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August 22, 2010
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Is the UK joining Brazil and China in recognising the economic significance of meetings?




In the wake of the bashing of the meetings and events industry on both sides of the Atlantic last year, could there be signs that the British Government is starting to open its eyes to real potential of the sector?

It’s probably too early to say, but recent signs from both the words and actions of UK Prime Minister David Cameron are encouraging.

In a recent a speech, he referred to the challenges and opportunities that tourism presents for the UK and its fundamental role in the rebuilding and rebalancing of the economy. What’s more, the importance of face-to-face communication is clearly not lost on him, as events industry association Eventia’s chairman Mark Saxby points out.

“His ‘Meet the PM’ series of regional events very much put him at the forefront as an exponent of audience engagement,” he says. “Given that he has not shied away from difficult questions, occasionally to his detriment, he has also learned the true potency of this live medium.”

Saxby also believes Cameron appreciates the potential of the internet to spread the reach of events and get the maximum value from them.

“By providing access to the media and creating a link to the 10, Downing Street [the UK Prime Minister’s official residence] website, he has certainly managed to reach an audience significantly greater than those present at the live event, and in doing so is leveraging further his return on investment,” he says.

Saxby hopes that the UK Government bears this in mind when it seeks to cut government departmental expenditure on activities such as events, and take considerable resource out of organisations, such as the Central Office of Information, with a consequent knock-on effect in terms of jobs among all those event agencies and companies in the supply chain.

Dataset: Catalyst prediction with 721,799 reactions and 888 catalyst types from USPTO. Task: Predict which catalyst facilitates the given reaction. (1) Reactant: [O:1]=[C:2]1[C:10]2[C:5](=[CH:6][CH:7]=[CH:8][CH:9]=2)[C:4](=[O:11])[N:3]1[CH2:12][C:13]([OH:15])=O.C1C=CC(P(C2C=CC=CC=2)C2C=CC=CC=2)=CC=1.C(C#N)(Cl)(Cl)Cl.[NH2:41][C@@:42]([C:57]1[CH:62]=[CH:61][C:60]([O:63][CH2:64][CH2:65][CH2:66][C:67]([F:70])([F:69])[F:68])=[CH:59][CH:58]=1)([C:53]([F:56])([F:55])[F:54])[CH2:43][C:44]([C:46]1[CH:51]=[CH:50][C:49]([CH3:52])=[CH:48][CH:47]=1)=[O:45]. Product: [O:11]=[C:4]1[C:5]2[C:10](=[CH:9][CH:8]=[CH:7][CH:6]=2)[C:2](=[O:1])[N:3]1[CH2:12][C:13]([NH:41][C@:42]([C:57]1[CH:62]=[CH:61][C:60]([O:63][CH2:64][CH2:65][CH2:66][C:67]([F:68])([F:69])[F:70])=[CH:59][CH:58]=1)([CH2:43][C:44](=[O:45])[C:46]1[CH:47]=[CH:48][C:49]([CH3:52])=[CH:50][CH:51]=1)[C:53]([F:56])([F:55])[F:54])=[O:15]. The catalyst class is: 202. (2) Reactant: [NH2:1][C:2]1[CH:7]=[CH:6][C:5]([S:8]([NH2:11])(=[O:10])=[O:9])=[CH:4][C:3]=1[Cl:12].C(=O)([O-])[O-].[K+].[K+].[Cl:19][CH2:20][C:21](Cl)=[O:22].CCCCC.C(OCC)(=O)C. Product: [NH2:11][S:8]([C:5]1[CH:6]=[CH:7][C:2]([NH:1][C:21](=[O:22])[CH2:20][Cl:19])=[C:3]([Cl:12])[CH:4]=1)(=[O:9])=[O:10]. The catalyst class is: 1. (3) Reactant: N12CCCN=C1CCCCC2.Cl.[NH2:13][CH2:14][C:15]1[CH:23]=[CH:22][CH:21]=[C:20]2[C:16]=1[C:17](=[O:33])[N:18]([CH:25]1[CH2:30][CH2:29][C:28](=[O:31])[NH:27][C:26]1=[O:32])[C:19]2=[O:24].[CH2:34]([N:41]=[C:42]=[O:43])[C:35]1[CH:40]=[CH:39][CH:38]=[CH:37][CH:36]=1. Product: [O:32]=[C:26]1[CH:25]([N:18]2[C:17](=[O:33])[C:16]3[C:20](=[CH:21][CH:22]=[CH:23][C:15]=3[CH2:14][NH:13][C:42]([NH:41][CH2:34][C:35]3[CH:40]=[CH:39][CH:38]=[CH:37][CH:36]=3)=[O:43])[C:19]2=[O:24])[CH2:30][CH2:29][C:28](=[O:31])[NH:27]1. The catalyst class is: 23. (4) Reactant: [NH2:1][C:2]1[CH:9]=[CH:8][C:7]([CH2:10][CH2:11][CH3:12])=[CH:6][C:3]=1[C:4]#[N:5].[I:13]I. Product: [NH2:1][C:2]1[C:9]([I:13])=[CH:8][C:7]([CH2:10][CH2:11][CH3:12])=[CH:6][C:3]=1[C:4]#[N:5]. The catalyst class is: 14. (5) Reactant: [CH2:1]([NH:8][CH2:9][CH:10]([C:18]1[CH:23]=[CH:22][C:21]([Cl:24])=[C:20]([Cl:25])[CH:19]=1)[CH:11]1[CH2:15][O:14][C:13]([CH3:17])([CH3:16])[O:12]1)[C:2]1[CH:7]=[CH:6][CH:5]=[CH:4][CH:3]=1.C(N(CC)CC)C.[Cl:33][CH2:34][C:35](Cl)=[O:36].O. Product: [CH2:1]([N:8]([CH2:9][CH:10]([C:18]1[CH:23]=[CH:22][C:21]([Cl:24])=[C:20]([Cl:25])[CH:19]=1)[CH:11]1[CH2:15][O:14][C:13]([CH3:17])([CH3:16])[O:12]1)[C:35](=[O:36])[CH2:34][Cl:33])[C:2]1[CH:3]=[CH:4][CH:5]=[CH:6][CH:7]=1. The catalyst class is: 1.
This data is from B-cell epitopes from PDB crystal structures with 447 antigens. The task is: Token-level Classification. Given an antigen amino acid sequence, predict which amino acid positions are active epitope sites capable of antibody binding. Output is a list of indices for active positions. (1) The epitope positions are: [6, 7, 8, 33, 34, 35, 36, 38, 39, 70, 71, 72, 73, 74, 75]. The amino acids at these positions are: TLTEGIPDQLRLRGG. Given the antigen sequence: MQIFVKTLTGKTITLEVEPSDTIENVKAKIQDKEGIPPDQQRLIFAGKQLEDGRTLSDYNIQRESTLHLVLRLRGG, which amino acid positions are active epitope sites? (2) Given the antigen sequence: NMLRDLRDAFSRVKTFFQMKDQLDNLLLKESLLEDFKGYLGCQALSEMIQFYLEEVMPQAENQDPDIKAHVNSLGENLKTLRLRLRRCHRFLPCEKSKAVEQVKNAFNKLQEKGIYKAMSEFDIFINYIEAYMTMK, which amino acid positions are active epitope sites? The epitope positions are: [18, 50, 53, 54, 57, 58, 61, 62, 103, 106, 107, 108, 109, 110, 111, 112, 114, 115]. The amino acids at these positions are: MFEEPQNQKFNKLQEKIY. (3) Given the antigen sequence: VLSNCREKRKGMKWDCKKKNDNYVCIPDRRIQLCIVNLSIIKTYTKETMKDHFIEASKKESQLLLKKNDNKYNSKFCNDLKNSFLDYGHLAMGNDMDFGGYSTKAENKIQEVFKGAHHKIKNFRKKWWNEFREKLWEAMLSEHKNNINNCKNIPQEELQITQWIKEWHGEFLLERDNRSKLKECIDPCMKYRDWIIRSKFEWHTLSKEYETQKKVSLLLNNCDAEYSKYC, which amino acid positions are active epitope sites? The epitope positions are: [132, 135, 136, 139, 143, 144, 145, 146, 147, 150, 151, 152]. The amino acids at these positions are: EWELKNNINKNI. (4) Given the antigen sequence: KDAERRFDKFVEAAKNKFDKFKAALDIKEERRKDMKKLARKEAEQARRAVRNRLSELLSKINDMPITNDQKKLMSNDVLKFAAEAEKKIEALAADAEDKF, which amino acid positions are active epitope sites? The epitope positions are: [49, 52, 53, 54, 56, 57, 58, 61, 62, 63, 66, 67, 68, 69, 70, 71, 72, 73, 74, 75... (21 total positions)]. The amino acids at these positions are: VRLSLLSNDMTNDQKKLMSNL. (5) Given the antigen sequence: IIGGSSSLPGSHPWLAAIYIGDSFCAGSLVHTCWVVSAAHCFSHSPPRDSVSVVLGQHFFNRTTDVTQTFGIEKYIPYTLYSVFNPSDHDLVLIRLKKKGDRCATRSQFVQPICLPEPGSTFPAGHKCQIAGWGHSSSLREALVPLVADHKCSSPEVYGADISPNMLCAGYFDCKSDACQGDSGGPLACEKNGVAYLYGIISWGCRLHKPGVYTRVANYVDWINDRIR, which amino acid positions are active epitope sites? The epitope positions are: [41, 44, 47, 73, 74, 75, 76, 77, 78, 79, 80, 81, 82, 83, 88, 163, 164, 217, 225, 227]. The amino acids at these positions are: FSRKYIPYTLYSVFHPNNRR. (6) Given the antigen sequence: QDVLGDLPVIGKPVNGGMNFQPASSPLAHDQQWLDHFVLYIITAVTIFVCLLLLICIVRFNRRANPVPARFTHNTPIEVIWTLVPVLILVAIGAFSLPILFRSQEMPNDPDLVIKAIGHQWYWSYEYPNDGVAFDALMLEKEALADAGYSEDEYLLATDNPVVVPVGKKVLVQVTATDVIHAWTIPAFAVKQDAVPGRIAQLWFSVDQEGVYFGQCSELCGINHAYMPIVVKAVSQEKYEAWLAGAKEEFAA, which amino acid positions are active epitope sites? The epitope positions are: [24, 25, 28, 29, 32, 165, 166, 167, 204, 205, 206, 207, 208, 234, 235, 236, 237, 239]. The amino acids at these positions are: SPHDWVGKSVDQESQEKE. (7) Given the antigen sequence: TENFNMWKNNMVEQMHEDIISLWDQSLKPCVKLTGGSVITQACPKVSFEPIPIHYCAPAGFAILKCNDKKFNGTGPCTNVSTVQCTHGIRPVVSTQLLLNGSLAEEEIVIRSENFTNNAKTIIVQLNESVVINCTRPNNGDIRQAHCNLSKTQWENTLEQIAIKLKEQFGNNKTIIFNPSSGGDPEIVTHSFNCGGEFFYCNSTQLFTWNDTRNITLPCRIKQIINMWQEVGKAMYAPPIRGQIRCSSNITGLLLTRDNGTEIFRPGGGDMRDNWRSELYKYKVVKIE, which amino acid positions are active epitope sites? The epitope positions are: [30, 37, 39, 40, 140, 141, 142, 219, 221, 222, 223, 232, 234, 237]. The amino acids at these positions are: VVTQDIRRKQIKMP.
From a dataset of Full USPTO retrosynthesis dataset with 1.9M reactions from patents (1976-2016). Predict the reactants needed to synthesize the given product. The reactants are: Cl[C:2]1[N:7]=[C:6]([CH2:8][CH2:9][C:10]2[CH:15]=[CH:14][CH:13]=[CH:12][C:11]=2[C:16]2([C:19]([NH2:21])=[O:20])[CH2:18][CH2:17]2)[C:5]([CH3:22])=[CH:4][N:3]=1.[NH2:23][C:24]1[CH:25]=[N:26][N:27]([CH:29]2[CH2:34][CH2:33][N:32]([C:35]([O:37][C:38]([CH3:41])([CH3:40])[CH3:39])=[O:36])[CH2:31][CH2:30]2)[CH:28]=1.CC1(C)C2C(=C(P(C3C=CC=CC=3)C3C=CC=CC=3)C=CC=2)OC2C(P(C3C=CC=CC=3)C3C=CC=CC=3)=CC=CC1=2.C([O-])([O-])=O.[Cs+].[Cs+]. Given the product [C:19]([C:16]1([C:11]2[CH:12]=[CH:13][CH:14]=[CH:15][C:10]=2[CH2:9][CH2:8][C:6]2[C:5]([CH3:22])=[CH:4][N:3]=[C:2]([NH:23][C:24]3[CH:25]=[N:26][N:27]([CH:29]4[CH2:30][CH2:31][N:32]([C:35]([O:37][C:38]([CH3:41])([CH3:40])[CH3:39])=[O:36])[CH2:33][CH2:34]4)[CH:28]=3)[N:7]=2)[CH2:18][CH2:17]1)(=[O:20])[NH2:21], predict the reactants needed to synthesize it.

“As the Prime Minister recognises, live events have a vital role to play in the communications mix and this must continue to be embraced by his government,” says Saxby.

“If the UK Government is to make what are going to be very painful cuts, it must remember, more than ever, the need for live events to engage with the public along the way.”

Michael Hirst, chairman of the UK’s Business Visits and Events Partnership, is also cautiously optimistic about government support for corporate meetings and events, following Cameron’s comments about the importance of tourism.

“The PM’s speech, which I was very pleased to be present at, was a huge endorsement of the entire tourism industry,” says Hirst. “It shows that the UK Government, at the most senior level, now understands the vital contribution we make, but more crucially the greater role we are able to play in the future in delivering the long term objectives of the country.

“While major sporting events, such as the Olympic Games, all help in attracting international audiences and generate enormous media coverage, we see an equal opportunity for Britain in recognising and supporting the important area of business events, conferences, exhibitions and trade fairs,” he continues.

“These not only attract international business visitors on a daily basis, but they also create a global showcase for Britain’s expertise, its industrial and commercial capabilities and skills, boosting trade potential and communicating our excellence in research, education and development. All of which are key elements of the Prime Minster’s overall objective.”

The organisation representing the world’s foremost private-sector travel and tourism businesses, the World Travel and Tourism Council (WTTC), also welcomes Cameron's comments.

“We are delighted that in challenging economic times, the UK Government has recognised the importance of travel and tourism, which can be one of the best and fastest ways of returning back growth, prosperity, and increasing jobs. This announcement comes at the right moment for the UK to take full advantage of its Olympic opportunity in 2012," says WTTC president and chief executive Jean-Claude Baumgarten.

“WTTC would be happy to represent the private sector in contributing to the development of the strategy, and we hope that more countries around the world will give the industry the value of recognition it deserves.”

Hirst, meanwhile, has expressed his views to Cameron in a recent letter. Let’s hope the UK Prime Minister takes the comments on board to the benefit of not just the meetings and events industry, but also the UK economy. Meanwhile, the WTTC believes the UK has joined Brazil and China in recognising the economic and political significance of the tourism and meetings industry. All eyes will now be on the UK Government to see if it can prove the WTTC right.


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